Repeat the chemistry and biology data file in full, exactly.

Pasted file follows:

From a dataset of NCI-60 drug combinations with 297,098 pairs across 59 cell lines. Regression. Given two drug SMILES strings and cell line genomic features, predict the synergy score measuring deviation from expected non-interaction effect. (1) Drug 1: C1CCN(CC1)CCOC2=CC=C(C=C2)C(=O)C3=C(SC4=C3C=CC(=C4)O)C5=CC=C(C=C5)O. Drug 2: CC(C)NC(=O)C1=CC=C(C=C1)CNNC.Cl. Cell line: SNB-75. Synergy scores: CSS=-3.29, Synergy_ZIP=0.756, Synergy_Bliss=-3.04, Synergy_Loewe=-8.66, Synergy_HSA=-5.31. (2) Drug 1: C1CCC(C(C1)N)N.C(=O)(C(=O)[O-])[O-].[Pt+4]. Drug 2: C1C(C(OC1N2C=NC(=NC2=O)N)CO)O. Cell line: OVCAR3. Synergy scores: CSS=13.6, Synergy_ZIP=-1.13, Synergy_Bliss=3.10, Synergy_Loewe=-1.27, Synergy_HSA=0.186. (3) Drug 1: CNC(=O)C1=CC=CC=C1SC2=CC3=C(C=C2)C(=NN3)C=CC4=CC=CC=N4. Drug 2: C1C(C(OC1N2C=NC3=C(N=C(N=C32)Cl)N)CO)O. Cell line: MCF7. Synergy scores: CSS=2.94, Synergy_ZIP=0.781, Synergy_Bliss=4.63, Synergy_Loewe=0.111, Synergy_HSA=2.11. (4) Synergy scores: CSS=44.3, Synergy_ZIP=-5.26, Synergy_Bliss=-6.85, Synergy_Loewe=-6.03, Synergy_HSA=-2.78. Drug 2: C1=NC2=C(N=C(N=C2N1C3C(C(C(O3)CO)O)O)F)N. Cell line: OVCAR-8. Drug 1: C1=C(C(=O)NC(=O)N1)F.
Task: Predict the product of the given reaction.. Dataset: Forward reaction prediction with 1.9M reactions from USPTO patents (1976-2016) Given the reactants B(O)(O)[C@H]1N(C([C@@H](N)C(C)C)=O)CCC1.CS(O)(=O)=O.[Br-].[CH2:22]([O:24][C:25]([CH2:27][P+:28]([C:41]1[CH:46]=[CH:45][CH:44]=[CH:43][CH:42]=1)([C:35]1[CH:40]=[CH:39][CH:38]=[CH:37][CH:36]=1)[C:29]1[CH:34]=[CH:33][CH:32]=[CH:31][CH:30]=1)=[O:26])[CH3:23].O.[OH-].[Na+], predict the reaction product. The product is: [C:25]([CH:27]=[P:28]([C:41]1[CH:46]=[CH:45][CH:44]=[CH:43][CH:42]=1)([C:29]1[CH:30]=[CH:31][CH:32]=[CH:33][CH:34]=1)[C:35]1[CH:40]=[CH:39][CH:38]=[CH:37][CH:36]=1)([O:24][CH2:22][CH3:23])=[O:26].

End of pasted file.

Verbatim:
From a dataset of NCI-60 drug combinations with 297,098 pairs across 59 cell lines. Regression. Given two drug SMILES strings and cell line genomic features, predict the synergy score measuring deviation from expected non-interaction effect. (1) Drug 1: C1CCN(CC1)CCOC2=CC=C(C=C2)C(=O)C3=C(SC4=C3C=CC(=C4)O)C5=CC=C(C=C5)O. Drug 2: CC(C)NC(=O)C1=CC=C(C=C1)CNNC.Cl. Cell line: SNB-75. Synergy scores: CSS=-3.29, Synergy_ZIP=0.756, Synergy_Bliss=-3.04, Synergy_Loewe=-8.66, Synergy_HSA=-5.31. (2) Drug 1: C1CCC(C(C1)N)N.C(=O)(C(=O)[O-])[O-].[Pt+4]. Drug 2: C1C(C(OC1N2C=NC(=NC2=O)N)CO)O. Cell line: OVCAR3. Synergy scores: CSS=13.6, Synergy_ZIP=-1.13, Synergy_Bliss=3.10, Synergy_Loewe=-1.27, Synergy_HSA=0.186. (3) Drug 1: CNC(=O)C1=CC=CC=C1SC2=CC3=C(C=C2)C(=NN3)C=CC4=CC=CC=N4. Drug 2: C1C(C(OC1N2C=NC3=C(N=C(N=C32)Cl)N)CO)O. Cell line: MCF7. Synergy scores: CSS=2.94, Synergy_ZIP=0.781, Synergy_Bliss=4.63, Synergy_Loewe=0.111, Synergy_HSA=2.11. (4) Synergy scores: CSS=44.3, Synergy_ZIP=-5.26, Synergy_Bliss=-6.85, Synergy_Loewe=-6.03, Synergy_HSA=-2.78. Drug 2: C1=NC2=C(N=C(N=C2N1C3C(C(C(O3)CO)O)O)F)N. Cell line: OVCAR-8. Drug 1: C1=C(C(=O)NC(=O)N1)F.
Task: Predict the product of the given reaction.. Dataset: Forward reaction prediction with 1.9M reactions from USPTO patents (1976-2016) Given the reactants B(O)(O)[C@H]1N(C([C@@H](N)C(C)C)=O)CCC1.CS(O)(=O)=O.[Br-].[CH2:22]([O:24][C:25]([CH2:27][P+:28]([C:41]1[CH:46]=[CH:45][CH:44]=[CH:43][CH:42]=1)([C:35]1[CH:40]=[CH:39][CH:38]=[CH:37][CH:36]=1)[C:29]1[CH:34]=[CH:33][CH:32]=[CH:31][CH:30]=1)=[O:26])[CH3:23].O.[OH-].[Na+], predict the reaction product. The product is: [C:25]([CH:27]=[P:28]([C:41]1[CH:46]=[CH:45][CH:44]=[CH:43][CH:42]=1)([C:29]1[CH:30]=[CH:31][CH:32]=[CH:33][CH:34]=1)[C:35]1[CH:40]=[CH:39][CH:38]=[CH:37][CH:36]=1)([O:24][CH2:22][CH3:23])=[O:26].